The wellness industry is obsessed with functional mushrooms right now. And what's not to love about them? Numerous studies indicate that these mushrooms have nutritional benefits apart from their healing properties. Furthermore, medicinal mushrooms have long been used as an all-natural treatment for various diseases in traditional cultures in Asia, Europe, and North America.
From supplements to wellness drinks, two major functional mushrooms are everywhere: Chaga and Turkey tail. Each mushroom has a different taste, texture, and contribution to the body. So, Chaga vs. Turkey tail mushrooms, which one is better?
Chaga (Inonotus obliques) and Turkey tail mushroom (Trametes versicolor) are medicinal mushrooms that are worlds apart. The former is a parasitic fungus that looks like burnt charcoal, while the latter is a glorious-looking mushroom resembling a turkey's tail.
Appearance aside, Chaga is known for its ability to calm frazzled nerves. The polypore fungus also has antioxidant, anti-inflammatory, and anti-aging properties, making it a much sought-after ingredient in skin care products.
On the other hand, Turkey tail mushroom is revered for their anti-cancer benefits(1). According to research, the compounds in the fungi show promise as a complementary treatment for people with cancer. In addition, these fungi are also a powerhouse of antioxidants.
Let's explore Chaga vs. Turkey tail: their unique benefits, and which mushroom is the right one for you!
Turkey Tail Mushroom Vs. Chaga Benefits
Both Chaga and Turkey tail mushrooms share many bioactive metabolites and health benefits.
Chaga mushroom is packed with bioactive metabolites such as triterpenes and polysaccharides like beta-glucans. Likewise, Turkey tail is rich in polysaccharopeptide,s that contribute to its incredible health benefits.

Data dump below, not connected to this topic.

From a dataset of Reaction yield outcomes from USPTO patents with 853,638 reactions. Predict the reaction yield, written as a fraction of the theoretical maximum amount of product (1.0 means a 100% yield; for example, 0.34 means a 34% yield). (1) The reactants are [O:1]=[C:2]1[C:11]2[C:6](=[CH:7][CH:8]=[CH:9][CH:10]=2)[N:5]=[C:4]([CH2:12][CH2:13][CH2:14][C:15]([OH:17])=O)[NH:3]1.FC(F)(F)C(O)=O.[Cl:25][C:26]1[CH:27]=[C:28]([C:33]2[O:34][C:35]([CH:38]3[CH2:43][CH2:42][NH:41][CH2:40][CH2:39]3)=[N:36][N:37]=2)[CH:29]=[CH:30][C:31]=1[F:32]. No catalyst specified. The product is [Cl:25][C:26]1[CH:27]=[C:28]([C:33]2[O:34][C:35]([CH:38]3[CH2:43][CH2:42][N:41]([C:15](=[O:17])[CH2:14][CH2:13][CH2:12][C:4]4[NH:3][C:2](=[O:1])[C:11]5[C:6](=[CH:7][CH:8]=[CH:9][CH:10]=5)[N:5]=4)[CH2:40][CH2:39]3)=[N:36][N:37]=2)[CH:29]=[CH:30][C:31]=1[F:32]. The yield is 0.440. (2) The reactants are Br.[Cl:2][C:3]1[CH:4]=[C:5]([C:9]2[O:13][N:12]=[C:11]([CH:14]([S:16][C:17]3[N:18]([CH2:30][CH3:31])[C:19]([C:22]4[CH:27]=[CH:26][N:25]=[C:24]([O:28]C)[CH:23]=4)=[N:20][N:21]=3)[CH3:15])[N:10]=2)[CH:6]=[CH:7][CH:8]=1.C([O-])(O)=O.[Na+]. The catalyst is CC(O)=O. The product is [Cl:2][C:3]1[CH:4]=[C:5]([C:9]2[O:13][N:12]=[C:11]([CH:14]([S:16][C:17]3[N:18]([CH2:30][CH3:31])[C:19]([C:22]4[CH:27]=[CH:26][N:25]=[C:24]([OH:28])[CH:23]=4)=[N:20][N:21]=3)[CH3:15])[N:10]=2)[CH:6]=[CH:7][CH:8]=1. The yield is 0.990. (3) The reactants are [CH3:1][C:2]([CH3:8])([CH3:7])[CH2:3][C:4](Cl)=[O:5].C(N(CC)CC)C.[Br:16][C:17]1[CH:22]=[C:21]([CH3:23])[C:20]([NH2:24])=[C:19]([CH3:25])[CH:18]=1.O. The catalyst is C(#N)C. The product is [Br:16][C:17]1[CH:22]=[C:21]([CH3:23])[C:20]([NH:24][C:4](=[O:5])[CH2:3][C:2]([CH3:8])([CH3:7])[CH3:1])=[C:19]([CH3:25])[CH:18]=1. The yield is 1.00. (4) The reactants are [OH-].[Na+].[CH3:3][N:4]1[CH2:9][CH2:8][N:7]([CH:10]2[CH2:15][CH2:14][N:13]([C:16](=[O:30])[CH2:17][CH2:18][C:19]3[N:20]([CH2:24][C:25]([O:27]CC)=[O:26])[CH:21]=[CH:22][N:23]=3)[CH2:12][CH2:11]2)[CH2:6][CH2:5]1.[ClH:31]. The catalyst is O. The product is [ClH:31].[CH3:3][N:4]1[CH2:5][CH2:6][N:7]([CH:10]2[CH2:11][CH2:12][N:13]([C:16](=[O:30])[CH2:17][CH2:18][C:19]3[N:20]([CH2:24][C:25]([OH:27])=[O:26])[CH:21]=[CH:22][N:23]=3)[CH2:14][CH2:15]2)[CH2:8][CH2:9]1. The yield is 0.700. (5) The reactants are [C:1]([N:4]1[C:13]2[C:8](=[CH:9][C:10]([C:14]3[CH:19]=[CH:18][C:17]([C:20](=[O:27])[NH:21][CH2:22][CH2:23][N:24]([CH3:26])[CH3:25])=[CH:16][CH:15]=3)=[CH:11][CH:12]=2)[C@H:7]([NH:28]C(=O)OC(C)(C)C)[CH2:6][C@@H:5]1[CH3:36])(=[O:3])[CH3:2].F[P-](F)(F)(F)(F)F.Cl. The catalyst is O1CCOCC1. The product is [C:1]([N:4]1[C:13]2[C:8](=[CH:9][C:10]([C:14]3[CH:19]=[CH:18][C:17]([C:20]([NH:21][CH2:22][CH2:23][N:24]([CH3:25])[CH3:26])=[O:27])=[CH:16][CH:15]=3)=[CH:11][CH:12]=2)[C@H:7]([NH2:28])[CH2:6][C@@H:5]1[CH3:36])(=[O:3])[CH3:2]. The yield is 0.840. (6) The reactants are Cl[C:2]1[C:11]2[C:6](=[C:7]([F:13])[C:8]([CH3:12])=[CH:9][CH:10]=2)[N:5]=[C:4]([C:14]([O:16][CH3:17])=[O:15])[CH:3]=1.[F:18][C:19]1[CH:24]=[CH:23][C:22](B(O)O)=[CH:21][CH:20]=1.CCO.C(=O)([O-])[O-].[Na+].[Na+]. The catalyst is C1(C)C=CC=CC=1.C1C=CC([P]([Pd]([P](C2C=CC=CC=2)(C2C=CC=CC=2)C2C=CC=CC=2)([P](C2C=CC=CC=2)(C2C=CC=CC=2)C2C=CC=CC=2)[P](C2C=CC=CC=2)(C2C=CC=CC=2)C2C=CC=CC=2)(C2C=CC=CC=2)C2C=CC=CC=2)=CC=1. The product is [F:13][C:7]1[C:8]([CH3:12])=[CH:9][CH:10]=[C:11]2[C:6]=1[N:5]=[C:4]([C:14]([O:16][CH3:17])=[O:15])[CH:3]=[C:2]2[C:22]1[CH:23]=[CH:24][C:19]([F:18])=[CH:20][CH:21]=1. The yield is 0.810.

Owing to these compounds, each of these mushrooms has distinct health benefits.
However, let's explore the unique properties of Turkey tail vs. Chaga that make them stand out.
Chaga: Black Gold For The Skin
Chaga is highly revered in the skincare and beauty industry. The mushroom is incorporated into skincare products as a key ingredient and is believed to help maintain youthful skin.
Inonotus obliquus(2) is rich in melanin, the pigments that can absorb the skin-damaging UV rays from the sun. Therefore, consuming the mushroom or using Chaga-enriched skin care products can minimize the damage from prolonged sun exposure and act as a natural sunscreen.
Turkey Tail: The Cancer Warrior
Turkey Tail mushroom's claim to fame is a substance known as polysaccharide-K(4) (PSK), which has been approved as an adjunct to cancer treatment and has been shown to increase survival rates for those with specific cancers and boost the immune systems of chemotherapy patients.
Trametes Versicolor extracts can inhibit the growth of cancer cells, speed up their demise, and even directly kill them by regulating immune responses. As a result, the mushroom is regarded as one of the most potent all-natural treatments for various cancers, according to ancient Chinese pharmacopeia(5).
Numerous clinical and preclinical studies(6) have revealed the anti-cancer properties of the mushroom's polysaccharopeptides. The mushroom's anti-cancer properties have been observed in cancers of the colon, breast, stomach, prostate, lungs, liver, and white blood cells.
Chaga: The Adaptogen Marvel
One of the qualities we most love about the Chaga mushroom is that it is an adaptogen. These are substances that increase the body's capacity to withstand stress. They accomplish this by supporting the adrenal glands, the organs in charge of releasing stress hormones from the body.
This is crucial, especially in light of the numerous illnesses definitively linked to stress (like Cushing's disease, Addison's disease, diabetes, high blood pressure, osteoporosis, depression, and anxiety). Chaga helps the body balance itself by reducing the overall amount of stress hormones released by the body at the molecular level.
Additionally, adaptogen mushrooms like Chaga support memory function, blood sugar regulation, inflammation reduction, and metabolism regulation.
Turkey Tail: A Chock Full Of Anti-Oxidants
Antioxidants fight free radicals, which are damaging compounds. A buildup of these free radicals in the body results in oxidative stress, which accelerates aging, damages cells and tissues and is frequently the cause of several chronic diseases, such as cancer, diabetes, joint disease, and heart disease.